If you add an accommodation tax, you might assume that this money can be allocated to road repair. But that is simply not the case.
First, you need to create a whole new County department to monitor, enforce and collect those taxes, record them, and deposit them in a ‘special’ account. Already you are down money.
Why? Ask yourself to name every B&B, inn, motel and resort in the County. Do you know how many there are? Hell, no. I don’t either.
So searching these out, checking receipts, searching out cash sales … the enforcement department alone is going to be the size of Revenue Canada! There goes the money you gained in taxing/beating up tourists.

And I think this is a key point: Why send money to Shire Hall, when the benefits are already going straight into the hands of the people who provide service to visitors?
Does anyone think that ‘tourist money’ can be flagged for ‘infrastructure’. This is not how it works. All governments have a “Big Pot O’ Money,” and they spread it out as they see fit. Which is what we elect them to do. Some governments do it better than others.
Do you send your income tax cheque to Revenue Canada, with a sticky note that reads: “This is for road repair on Hwy 49 in PEC”?
Surely someone in CRA is going to say: “Darn that guy … we were going to give it to the National Ballet! But now we have to fix a road.”

The only system I’ve seen to track tourist dollars is in Cuba, where visitors need to buy ‘convertible pesos’. This is a different currency than the resident Cubans use, so those pesos can be tracked, to assess tourist expenditures. Of course, US dollars can be used ‘under the table’, but it’s illegal. And unenforceable.
The only remotely feasible plan that appeared on the blog was to add a surcharge to our Provincial Parks. With one million visitors, even a dollar extra would boost our County coffers.
Advantages: 1. Sandbanks is the only place in the County that actually records the number of visitors. 2. It is one of the few operations here that actually keeps record books on money flow. 3. It is run by the government, which at least pretends to play by the rules (unless it’s the Senate in which, apparently, anything goes).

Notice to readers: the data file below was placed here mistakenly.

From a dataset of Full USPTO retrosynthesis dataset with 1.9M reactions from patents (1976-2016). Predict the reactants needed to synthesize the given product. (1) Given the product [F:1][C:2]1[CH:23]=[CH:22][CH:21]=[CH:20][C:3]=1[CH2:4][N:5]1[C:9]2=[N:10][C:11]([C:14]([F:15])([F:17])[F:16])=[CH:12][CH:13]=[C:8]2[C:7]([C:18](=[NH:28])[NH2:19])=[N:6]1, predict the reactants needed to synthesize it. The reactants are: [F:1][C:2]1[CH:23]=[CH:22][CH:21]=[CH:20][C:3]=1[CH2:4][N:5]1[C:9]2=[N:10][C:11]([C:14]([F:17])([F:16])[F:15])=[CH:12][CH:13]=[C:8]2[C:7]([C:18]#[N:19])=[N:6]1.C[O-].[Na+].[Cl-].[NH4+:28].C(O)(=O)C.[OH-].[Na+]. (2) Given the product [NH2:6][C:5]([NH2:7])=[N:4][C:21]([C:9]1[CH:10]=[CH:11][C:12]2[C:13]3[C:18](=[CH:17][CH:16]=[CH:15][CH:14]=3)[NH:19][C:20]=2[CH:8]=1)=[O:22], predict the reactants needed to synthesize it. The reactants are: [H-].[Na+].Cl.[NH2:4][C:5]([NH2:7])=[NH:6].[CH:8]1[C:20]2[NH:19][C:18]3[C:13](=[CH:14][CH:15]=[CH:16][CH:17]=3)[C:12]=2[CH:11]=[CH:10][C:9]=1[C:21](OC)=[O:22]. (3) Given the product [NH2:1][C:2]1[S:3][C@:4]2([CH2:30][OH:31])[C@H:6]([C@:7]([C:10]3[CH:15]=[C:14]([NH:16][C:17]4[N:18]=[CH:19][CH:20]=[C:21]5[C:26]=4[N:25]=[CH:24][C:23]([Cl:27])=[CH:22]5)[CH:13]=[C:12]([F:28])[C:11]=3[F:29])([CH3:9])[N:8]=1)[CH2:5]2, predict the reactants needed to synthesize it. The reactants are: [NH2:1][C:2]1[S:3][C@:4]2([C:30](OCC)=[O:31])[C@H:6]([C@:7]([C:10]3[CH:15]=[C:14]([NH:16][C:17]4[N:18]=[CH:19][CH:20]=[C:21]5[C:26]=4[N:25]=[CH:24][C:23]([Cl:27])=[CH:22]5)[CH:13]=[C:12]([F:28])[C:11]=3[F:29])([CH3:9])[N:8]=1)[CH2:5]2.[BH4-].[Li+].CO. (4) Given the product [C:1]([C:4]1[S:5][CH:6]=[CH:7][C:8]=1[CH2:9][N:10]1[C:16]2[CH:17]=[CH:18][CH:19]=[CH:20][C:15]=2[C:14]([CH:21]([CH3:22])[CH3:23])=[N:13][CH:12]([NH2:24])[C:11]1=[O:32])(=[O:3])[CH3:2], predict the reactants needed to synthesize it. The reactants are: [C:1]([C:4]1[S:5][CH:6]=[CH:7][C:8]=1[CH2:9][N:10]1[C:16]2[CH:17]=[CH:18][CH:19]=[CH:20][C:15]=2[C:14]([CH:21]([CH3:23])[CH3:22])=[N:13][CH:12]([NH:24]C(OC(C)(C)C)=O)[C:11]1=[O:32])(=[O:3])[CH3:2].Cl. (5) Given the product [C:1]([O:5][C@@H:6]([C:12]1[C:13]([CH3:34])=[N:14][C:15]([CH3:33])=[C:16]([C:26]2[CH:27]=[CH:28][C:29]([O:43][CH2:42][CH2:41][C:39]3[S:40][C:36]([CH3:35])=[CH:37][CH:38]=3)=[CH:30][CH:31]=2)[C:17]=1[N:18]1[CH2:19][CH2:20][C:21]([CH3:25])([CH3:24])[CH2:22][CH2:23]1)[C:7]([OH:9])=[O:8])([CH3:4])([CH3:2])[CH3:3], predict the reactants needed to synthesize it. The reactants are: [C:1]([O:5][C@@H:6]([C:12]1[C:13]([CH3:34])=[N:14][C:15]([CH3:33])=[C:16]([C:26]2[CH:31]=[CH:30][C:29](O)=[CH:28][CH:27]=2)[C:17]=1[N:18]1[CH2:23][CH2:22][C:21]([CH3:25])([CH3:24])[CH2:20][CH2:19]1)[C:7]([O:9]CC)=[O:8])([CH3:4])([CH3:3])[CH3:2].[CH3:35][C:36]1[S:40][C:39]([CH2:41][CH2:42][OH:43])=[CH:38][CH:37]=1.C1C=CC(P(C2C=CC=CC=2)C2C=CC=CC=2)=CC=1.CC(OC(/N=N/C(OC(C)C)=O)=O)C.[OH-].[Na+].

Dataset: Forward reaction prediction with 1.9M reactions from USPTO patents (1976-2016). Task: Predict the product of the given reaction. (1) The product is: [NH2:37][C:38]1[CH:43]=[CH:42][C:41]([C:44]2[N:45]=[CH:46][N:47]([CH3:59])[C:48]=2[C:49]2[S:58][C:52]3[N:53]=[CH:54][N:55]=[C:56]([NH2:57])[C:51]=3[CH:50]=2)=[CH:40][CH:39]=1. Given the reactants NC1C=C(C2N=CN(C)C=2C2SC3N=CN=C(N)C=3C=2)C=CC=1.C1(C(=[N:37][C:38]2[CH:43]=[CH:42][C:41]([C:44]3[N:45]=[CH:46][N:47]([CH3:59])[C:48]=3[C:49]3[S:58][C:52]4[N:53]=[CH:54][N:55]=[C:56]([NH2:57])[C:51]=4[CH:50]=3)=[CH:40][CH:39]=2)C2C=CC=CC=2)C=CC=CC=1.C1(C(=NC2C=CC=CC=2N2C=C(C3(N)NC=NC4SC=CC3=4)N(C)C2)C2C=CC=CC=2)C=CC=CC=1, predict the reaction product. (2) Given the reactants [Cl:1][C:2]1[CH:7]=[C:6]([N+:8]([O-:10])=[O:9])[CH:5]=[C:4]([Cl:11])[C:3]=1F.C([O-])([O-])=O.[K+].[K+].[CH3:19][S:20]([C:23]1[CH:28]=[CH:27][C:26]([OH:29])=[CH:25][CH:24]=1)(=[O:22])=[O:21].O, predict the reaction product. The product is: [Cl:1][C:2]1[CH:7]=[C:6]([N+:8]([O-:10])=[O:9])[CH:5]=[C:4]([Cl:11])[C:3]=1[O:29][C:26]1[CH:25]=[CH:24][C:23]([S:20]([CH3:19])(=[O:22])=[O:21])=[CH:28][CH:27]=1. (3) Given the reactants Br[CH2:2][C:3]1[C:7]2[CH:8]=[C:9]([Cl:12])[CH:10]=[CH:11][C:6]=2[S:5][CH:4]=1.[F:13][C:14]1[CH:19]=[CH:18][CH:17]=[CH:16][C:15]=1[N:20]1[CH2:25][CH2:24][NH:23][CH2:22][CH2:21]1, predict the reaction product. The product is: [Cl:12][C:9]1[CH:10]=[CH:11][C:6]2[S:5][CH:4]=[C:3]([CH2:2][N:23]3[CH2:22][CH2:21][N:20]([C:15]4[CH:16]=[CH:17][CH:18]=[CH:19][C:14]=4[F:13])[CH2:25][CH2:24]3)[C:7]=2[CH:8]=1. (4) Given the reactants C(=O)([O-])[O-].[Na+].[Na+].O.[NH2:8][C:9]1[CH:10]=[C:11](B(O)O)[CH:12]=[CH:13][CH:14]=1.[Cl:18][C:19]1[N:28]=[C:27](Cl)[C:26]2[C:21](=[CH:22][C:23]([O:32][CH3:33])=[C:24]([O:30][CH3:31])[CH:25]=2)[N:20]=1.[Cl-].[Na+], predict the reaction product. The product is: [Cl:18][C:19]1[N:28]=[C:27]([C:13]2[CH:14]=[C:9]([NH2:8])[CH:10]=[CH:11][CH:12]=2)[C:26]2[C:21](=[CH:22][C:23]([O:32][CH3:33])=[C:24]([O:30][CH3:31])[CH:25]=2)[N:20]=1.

Disadvantages: 1. The province likes to suck money OUT of pockets, and does not like to return it in any reasonable manner that might be beneficial to the people. Especially rural people. 2. They are not speedy with their cheques, so expect payment around 2030, by which time Highway 49 will be an ox-cart path.
Still, worth considering.

Filed Under: News from Everywhere ElseSteve Campbell

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  1. H. Campbell says:

    Here’s my 2 cents:
    Every resident of the County, whether business owner or not, knows the effects of tourism here and whether or not he/she is benefiting from it. We also know that not everyone is getting their palms greased. It’s not a universally fair/equitable system.
    How can tourism be made more equitable? That can get tricky.

    Maybe it can be a fun brain teaser to try to figure that, maybe it could be a club that meets weekly with new ideas?
    For sure, where the tourist dollars should go, if anyone ever figures out how to track and systemize that, will be the subject of unending opinions. Good luck in arriving at a solution.